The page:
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Arson Suspected in Los Angeles Brushfire

A brush fire erupted in the Los Angeles' sprawling Griffith Park on Tuesday as dangerously windy, hot and dry conditions plagued Southern California.

A brush fire erupted in Los Angeles' sprawling Griffith Park on Tuesday as dangerously windy, hot and dry conditions plagued Southern California.

A towering column of smoke rose over the city as the city and county fire departments rushed 120 firefighters and five water-dropping helicopters to the 4,200-acre park, which straddles hills between Hollywood and the San Fernando Valley. Neighborhoods of homes are adjacent to much of the park.

The blaze was estimated at 50 to 100 acres, including widely spaced spot fires that crawled up ridges, and engulfed trees. Smoke-filtered light cast an orange glow over downtown.


"Initial reports are that it could be suspicious," said city Fire Department spokeswoman Melissa Kelley.

Fire officials notified police they had detained someone, said Officer April Harding, a police spokeswoman. "We have a possible suspect in custody for the arson, this person is actually at the hospital," she said.

Authorities planned to interview a person with burns at a local hospital, police Sgt. James Zboravan said.

Rangers were evacuating the park's Vermont Canyon area, which includes the Los Angeles Zoo, two golf facilities, a merry-go-round and a magnate school, said Jane Kolb, a city Department of Recreation and Parks spokeswoman.

"We are evacuating zoo patrons. They obviously see the fire. We have their safety in mind," said Jason Jacobs, a spokesman for the Los Angeles Zoo. He said zoo officials were evaluating the situation to determine if any other action would be needed.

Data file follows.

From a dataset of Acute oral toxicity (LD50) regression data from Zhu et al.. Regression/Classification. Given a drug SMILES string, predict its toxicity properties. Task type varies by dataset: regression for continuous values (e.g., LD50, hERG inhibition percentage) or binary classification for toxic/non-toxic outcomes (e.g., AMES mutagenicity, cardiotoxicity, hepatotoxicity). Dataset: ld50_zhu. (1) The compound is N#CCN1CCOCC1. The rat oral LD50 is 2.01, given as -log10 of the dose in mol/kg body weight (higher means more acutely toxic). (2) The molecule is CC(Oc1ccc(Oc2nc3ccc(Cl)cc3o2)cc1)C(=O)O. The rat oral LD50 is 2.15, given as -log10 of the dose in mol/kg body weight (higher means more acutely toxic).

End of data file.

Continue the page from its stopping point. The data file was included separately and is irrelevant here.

Fire Capt. Rex Vilaubi said the evacuations were voluntary and the areas were not in imminent danger of being overrun.

The Autry National Center, which includes a museum of Western artifacts, also was evacuated, Kelley said.

Firefighters stopped flames from advancing toward the Los Feliz neighborhood on the south edge of the park, Kelley said.

The Griffith Observatory also is in the park but was not in danger, Kelley said.

In March a fire burned 150 acres of brush in Griffith Park. Authorities said it was started by two boys playing with fire.

To the south in San Diego County, a 750-acre brush fire burned on a remote area of the Camp Pendleton Marine base.

The fire broke out Monday night during training in a target practice area. No buildings were nearby and nobody was injured, camp Fire Inspector Bill Gick said.

The fire "was smoldering," Gick said. "It's stationary and not going anywhere."

In neighboring Orange County, a 140-acre fire in Featherly Regional Park was 70 percent contained.

Several daily heat records were broken Monday. Among them, Los Angeles International Airport recorded a high of 88, beating the 80-degree record set in 1984.